Soon after starting work in a large law firm, Jim* began to experience symptoms of anxiety and depression. He stopped attending the office, sporadically working from home, but his performance remained poor.
His supervisor and the firm’s HR manager allowed Jim’s working pattern to persist. What else could they do? Jim refused to work with a rehabilitation provider; his doctor declined to discuss his condition. Meanwhile, Jim continued to receive a portion of his salary due to the firm’s salary continuance insurance.
According to the Return to Work project developed by The University of Melbourne with beyondblue, Jim’s supervisor and manager should have stepped in much sooner, opening up the lines of communication and incorporating return-to-work planning from the get-go.
“Taking a proactive work-focused approach as soon as possible can help improve return to work outcomes,” the project’s authors note.
Such scenarios are neither extreme nor uncommon. Australian Bureau of Statistics figures show that one in five Australian adults will experience a mental illness in any given year. That means most leaders will at some point manage employees with mental health conditions, the three most common of which are depression, anxiety and substance use disorders.
Good business sense
Tackling these problems head-on can be confronting — but it’s crucial. According to The Mental Health Project, which offers e-learning courses for managers and employees, the cost of unmanaged mental health conditions costs Australian businesses $11 billion per year.
These costs come in the form of absenteeism, low productivity and compensation claims. Finder.com.au research revealed that almost one-third of Australian workers (31%) took a sick day for mental health or stress in the last year, equating to 3.74 million days of lost productivity.
Presenteeism, which occurs when employees are physically present, but psychologically disengaged, can be even more devastating. Pathology Awareness Australia (PAA) figures show that presenteeism cost the Australian economy around $34 billion per annum.
Some managers still subscribe to the view that mental illnesses arise in individuals who are deficient in some way — who can’t hack the pace, or handle the cut and thrust of corporate life, for instance. However, others approach workplace mental health more holistically.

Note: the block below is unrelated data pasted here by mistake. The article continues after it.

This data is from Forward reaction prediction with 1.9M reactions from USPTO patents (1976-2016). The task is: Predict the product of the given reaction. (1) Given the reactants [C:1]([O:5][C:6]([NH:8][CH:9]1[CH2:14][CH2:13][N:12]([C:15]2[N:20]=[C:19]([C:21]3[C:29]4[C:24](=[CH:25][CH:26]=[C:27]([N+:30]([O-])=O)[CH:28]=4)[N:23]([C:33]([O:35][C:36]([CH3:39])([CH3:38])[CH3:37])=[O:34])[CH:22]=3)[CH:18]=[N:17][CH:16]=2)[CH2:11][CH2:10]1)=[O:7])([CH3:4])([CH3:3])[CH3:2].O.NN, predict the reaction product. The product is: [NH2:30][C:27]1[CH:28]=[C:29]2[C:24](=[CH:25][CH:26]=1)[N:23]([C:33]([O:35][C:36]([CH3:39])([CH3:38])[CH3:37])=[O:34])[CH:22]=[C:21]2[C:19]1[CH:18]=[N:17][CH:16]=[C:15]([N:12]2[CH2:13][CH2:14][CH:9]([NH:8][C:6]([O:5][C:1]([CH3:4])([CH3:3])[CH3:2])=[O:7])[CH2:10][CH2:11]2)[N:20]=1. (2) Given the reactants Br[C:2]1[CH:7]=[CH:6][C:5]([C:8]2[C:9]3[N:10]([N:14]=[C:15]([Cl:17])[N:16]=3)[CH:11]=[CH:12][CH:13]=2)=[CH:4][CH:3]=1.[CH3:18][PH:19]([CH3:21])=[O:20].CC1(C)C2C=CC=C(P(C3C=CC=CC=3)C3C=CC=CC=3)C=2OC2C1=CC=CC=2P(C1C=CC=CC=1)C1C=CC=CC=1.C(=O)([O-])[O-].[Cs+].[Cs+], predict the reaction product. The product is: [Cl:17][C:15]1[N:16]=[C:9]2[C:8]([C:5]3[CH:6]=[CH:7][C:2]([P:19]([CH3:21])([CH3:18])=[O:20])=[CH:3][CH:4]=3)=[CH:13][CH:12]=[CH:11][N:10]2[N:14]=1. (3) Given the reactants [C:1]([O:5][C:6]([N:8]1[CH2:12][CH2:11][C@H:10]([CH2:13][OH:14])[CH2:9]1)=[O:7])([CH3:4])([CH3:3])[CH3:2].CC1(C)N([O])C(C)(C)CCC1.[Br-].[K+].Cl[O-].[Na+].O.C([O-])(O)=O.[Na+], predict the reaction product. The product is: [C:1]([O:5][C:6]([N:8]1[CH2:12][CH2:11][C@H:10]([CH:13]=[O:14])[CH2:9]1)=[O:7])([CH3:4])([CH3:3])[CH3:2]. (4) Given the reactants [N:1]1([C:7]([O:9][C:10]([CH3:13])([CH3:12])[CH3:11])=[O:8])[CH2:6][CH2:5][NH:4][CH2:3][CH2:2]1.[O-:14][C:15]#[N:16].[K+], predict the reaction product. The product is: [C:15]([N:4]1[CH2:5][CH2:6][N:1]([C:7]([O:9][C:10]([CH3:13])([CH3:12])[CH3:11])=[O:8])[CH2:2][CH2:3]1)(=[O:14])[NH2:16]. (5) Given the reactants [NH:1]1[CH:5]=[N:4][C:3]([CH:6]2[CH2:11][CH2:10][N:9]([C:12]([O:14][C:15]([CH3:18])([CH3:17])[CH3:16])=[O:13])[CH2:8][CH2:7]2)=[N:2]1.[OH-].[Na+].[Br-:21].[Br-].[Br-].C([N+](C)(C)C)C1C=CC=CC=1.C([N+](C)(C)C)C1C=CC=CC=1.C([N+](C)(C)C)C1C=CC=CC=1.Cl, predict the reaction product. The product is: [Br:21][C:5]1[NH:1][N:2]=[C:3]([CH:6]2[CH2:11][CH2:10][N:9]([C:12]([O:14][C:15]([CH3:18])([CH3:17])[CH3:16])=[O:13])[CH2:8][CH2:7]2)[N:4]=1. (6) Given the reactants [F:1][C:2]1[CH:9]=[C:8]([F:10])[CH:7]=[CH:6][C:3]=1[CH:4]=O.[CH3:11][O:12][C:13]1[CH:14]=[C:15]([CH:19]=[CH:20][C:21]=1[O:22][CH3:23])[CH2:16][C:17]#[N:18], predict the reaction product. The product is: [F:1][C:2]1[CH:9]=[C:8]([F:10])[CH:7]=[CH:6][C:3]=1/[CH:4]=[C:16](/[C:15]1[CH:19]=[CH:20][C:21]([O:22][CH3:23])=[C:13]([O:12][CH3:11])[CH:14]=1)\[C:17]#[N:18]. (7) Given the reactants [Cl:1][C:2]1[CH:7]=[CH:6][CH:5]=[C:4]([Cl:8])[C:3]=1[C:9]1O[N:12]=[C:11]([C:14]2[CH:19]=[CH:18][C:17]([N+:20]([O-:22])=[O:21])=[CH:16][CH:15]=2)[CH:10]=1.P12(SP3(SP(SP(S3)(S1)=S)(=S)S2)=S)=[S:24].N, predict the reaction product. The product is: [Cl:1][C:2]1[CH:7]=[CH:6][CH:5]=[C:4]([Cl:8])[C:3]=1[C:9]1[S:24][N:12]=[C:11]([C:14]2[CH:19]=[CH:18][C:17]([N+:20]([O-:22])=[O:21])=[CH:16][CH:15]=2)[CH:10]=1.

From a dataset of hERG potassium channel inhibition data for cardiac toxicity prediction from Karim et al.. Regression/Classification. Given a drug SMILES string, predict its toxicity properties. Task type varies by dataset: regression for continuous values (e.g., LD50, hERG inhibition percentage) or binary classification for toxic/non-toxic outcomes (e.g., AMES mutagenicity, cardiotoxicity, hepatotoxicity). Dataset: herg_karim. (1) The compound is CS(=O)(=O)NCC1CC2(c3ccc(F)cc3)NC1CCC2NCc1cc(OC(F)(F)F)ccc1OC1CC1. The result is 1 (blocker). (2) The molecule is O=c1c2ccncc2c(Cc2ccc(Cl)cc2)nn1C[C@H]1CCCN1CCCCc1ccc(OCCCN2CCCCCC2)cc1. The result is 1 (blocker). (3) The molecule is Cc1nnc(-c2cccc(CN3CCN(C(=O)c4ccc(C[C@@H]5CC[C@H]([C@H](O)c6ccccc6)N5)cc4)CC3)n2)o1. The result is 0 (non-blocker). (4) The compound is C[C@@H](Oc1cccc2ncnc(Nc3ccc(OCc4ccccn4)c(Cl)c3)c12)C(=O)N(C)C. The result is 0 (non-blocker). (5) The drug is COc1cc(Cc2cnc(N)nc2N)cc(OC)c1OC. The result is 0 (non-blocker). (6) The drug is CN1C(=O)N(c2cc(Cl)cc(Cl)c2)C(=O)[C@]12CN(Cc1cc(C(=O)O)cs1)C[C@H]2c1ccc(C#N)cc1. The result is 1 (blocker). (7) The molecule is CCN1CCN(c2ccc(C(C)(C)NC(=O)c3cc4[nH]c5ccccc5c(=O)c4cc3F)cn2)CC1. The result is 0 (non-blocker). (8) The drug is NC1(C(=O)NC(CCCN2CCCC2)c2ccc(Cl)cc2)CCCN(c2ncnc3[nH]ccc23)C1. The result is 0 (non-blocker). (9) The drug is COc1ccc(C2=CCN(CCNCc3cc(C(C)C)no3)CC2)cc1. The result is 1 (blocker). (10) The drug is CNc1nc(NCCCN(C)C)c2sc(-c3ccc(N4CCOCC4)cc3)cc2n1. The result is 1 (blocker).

Pedro Diaz, CEO of the Workplace Mental Health Institute, said mental health problems can be conceptualised as relationship problems. Embedded in the Institute’s Workplace Mental Health Masterclass for Leaders is the message that when workers feel devalued, unappreciated or disconnected, they develop symptoms in order to cope.
“The leader’s role is not to be a counsellor, or a therapist, or a referrer (to alternative support services) the minute someone comes in with a problem,” Diaz explained. “But we do train managers to become aware that they do have a relationship with their staff, which must be cherished and worked on.”
Beware workplace bullies
Workplace bullying and harassment is associated with poor psychological health. Data from the 2014/15 Australian Workplace Barometer (AWB) project found that nearly 10% of workers are bullied in any given year.
Employers bear significant legal obligations under both WHS and workers compensation laws to stamp out such behaviours, and to ensure psychologically healthy environments.
Yet practices to protect workers’ psychological health lag many years behind those protecting physical health, said Workplace Resilience Australia’s Michelle Bihary. “The challenge is that we’re very good at whipping out a sign saying, ‘Beware: wet floor’, but we’re not so good at whipping out a sign saying, ‘Beware: bully on level 2’.”
Graeme Cowan, founder of ThriveCentral and a director of R U OK?, said leaders should not ignore incivility. “If they see any evidence of bullying they need to address it immediately (because) it won’t go away by itself.”
Other contributors to poor mental health at work include role strain, job insecurity and overwork.
Lorraine Smith, ANZ Director of Careers and Change for consultants Lee Hecht Harrison, said organisations must “pay attention when people seem to be overwhelmed, struggling to meet deliverables or consistently (working) long hours”.
Yet Cowan noted that less than 2% of employers regularly measure mental distress and psychological safety. “Leaders are very poor at (this),” Cowan said. “In most cases it starts to be investigated only when high levels of stress leave, absenteeism and staff turnover occur.”
Cowan will soon pilot a diagnostic tool called the Tribal Quotient (TQ), designed to measure individual wellbeing and the psychological safety of the work group.
Long road ahead
SuperFriend’s third annual Indicators of a Thriving Workplace Survey suggested that workers believe Australian workplaces are just over halfway towards optimal health and wellbeing.
Only a fifth of those surveyed believed that mental health issues were being adequately addressed at work, while a quarter nominated lack of commitment at the top of the business and throughout management as the main barrier.
There’s a long way to go, but getting the right policies and practices in place can promote mental health and wellbeing, SuperFriend CEO Margo Lydon said. An equally important challenge is communicating them.
“Only half of employees are aware of any mental health and wellbeing policies at work,” Lydon said.
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